Social Theory and Sociology: The Classics and Beyond
January 1997, Wiley-Blackwell
No attempt is made to dodge these tough questions and some very
different answers are provided. Ranging from classic figures such
ad Marx top the new theoritical approaches deriving from science
and tehnology studies, this book represernts a multivoiced,
radically diverse consideration of what "theroy" is all about now,
at the end of the century.
Social Theory and Socioloogy will be esentail reading for advanced undergraduates and above of social theory-primarily those studying sociology and cultural studies-thouhjh it is also relevant for those in other humanities and social science departments.
2. The Centrality of the Classics. (Jeffrey Alexandera).
3. Lego quia inutile: An alternative justification for the classics. (Gianfranco Poggi).
4. Three ideologies or one? The pseudo-battle of modernity. (Immanuel Wallerstein).
5. Whose Classics? Which reading? Interpretation and cultural difference in the canonization of sociological theory. (Craig Calhoun).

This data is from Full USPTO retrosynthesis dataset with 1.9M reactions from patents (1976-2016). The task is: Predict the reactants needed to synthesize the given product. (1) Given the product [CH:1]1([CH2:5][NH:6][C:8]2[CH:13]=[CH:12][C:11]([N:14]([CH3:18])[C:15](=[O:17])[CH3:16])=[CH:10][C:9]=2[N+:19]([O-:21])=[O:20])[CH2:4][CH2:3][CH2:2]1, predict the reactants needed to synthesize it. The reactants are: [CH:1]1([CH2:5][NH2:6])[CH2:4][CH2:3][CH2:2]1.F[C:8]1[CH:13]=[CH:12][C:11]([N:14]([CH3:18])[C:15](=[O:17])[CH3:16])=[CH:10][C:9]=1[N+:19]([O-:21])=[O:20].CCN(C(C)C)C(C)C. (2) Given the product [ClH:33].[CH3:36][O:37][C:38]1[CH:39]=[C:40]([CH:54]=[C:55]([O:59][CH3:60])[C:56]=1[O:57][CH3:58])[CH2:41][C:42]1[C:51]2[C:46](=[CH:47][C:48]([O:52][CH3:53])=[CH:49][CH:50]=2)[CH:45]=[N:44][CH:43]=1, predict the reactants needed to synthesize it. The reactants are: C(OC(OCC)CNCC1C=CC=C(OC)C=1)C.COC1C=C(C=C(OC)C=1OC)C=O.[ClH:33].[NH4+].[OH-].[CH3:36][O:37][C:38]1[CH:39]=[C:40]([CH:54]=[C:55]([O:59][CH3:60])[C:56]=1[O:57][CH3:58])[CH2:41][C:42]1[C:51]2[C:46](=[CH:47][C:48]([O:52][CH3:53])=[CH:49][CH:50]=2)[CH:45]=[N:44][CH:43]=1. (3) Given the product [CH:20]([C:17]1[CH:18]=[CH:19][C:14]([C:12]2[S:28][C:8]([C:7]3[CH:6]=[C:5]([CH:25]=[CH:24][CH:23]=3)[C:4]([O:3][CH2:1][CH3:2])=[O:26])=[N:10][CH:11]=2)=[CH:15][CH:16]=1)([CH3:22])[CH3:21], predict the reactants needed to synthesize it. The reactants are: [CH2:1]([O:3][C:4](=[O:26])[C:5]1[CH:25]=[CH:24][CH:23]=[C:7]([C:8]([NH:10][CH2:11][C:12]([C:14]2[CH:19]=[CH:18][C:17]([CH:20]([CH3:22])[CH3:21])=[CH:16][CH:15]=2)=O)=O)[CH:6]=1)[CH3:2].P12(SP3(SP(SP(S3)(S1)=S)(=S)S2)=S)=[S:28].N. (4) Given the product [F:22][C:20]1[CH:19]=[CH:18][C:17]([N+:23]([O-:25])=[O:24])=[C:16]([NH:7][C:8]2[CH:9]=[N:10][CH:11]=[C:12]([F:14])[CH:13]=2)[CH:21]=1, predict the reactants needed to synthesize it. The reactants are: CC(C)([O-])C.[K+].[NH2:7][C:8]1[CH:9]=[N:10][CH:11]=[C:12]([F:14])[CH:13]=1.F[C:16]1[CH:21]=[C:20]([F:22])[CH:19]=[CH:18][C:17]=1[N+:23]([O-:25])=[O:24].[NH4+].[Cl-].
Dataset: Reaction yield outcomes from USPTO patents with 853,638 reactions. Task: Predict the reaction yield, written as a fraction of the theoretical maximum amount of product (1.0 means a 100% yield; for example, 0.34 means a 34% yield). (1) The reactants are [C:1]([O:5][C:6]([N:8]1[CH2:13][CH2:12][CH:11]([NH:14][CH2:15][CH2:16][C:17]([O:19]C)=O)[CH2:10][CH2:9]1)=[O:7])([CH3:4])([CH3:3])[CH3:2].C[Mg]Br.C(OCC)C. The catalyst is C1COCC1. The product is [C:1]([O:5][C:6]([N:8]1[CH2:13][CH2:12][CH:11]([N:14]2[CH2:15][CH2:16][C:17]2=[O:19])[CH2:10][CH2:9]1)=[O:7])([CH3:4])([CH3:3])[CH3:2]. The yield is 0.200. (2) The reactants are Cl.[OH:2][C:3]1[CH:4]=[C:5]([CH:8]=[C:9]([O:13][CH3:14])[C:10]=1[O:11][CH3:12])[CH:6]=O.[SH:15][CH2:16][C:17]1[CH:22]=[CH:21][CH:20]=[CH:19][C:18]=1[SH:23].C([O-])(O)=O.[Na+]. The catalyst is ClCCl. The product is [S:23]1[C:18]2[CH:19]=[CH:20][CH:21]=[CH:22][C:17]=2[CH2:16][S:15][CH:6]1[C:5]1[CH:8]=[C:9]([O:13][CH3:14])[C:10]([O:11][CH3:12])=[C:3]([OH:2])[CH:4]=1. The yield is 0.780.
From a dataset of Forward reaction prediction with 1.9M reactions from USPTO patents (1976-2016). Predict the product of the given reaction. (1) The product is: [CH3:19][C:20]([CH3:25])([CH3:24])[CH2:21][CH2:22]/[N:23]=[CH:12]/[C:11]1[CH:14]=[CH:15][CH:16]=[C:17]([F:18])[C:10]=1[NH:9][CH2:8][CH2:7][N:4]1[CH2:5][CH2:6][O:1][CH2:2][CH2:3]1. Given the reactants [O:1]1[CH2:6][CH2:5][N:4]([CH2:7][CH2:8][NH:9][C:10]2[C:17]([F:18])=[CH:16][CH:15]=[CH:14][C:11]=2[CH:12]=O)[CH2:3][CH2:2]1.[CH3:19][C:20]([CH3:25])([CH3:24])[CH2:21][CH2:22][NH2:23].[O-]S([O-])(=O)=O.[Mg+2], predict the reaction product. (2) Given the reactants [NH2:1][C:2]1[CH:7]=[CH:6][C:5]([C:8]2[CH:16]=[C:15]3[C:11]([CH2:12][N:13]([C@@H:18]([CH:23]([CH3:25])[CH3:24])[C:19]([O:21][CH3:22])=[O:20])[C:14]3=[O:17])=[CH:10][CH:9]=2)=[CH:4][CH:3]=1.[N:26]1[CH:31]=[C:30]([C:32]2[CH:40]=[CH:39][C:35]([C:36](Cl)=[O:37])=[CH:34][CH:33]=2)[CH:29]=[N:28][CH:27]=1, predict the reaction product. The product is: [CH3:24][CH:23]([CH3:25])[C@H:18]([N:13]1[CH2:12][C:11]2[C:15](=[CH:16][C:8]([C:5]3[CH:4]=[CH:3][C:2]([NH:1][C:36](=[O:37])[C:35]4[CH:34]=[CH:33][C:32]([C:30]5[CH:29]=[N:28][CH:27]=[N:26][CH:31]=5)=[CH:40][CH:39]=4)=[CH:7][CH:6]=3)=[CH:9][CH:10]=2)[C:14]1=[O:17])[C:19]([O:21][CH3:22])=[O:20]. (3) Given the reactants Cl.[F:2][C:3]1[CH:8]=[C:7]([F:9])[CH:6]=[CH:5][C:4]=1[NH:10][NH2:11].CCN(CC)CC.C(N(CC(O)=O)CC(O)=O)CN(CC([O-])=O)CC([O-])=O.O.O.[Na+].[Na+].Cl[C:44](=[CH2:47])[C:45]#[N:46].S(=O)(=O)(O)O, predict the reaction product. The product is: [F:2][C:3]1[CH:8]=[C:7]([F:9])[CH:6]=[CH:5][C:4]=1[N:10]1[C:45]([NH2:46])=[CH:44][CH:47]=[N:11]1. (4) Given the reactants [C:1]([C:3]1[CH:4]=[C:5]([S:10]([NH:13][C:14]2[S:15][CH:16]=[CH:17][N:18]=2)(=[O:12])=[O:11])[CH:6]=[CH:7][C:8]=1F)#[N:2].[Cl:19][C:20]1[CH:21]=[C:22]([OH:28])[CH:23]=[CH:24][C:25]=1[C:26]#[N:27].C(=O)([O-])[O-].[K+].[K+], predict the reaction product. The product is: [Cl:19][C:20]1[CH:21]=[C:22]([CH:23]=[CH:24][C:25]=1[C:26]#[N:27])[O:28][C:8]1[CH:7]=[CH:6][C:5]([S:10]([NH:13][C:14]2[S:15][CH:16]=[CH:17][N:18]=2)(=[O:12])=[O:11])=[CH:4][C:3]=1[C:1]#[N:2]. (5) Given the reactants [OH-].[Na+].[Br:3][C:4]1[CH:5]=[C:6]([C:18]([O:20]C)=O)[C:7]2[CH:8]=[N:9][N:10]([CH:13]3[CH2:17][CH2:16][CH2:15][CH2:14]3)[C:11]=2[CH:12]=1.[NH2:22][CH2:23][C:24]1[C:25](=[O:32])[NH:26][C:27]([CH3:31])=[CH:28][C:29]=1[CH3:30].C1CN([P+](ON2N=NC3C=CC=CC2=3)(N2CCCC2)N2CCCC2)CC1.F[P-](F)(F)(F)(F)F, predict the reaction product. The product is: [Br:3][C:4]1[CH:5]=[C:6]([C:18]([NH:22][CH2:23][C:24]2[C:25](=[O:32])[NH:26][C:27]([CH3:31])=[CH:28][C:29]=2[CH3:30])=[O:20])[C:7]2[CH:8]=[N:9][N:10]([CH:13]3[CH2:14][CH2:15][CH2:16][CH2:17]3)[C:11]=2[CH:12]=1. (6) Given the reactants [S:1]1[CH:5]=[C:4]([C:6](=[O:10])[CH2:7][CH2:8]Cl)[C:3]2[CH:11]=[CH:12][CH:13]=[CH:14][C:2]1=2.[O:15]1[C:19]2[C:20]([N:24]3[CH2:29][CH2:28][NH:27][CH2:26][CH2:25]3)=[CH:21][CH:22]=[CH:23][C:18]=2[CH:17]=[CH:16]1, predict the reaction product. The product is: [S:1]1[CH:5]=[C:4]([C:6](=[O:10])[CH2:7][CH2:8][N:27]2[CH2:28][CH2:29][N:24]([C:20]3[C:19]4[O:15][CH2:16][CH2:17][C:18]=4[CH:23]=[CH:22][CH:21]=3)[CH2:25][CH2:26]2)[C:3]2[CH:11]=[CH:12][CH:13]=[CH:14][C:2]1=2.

6. Crises of modernity. Political sociology in historical contexts. (Peter Wagner).
7. Measurement and the two cultures of sociology. (John R. Hall).
8. Marxism after communism. (Erik Olin Wright).
9. Standpoint epistemology (a feminist version): How social disadvantage creates epistemic advantage. (Sandra Harding).
10. The centrality of culture in social theory. Fundamental clues from Weber and Durkheim. (Anne E. Kane).
11. Towards a reflexive sociology. A workshop with Pierre Bourdieu. (Loic J. D. Wacquant).
12. Homo sociologicus: Do we need him/her? (Peter Abell).
13. Science and technology studies and the renewal of social theory. (Steve Woolgar).
14. Theory then/theory now (or, 'The sociology is about to begin, said the man with the loudspeaker') (Alan Sica).
* Editoral introductions contextualise each part: Full Bibliographical support directs the reader to further study.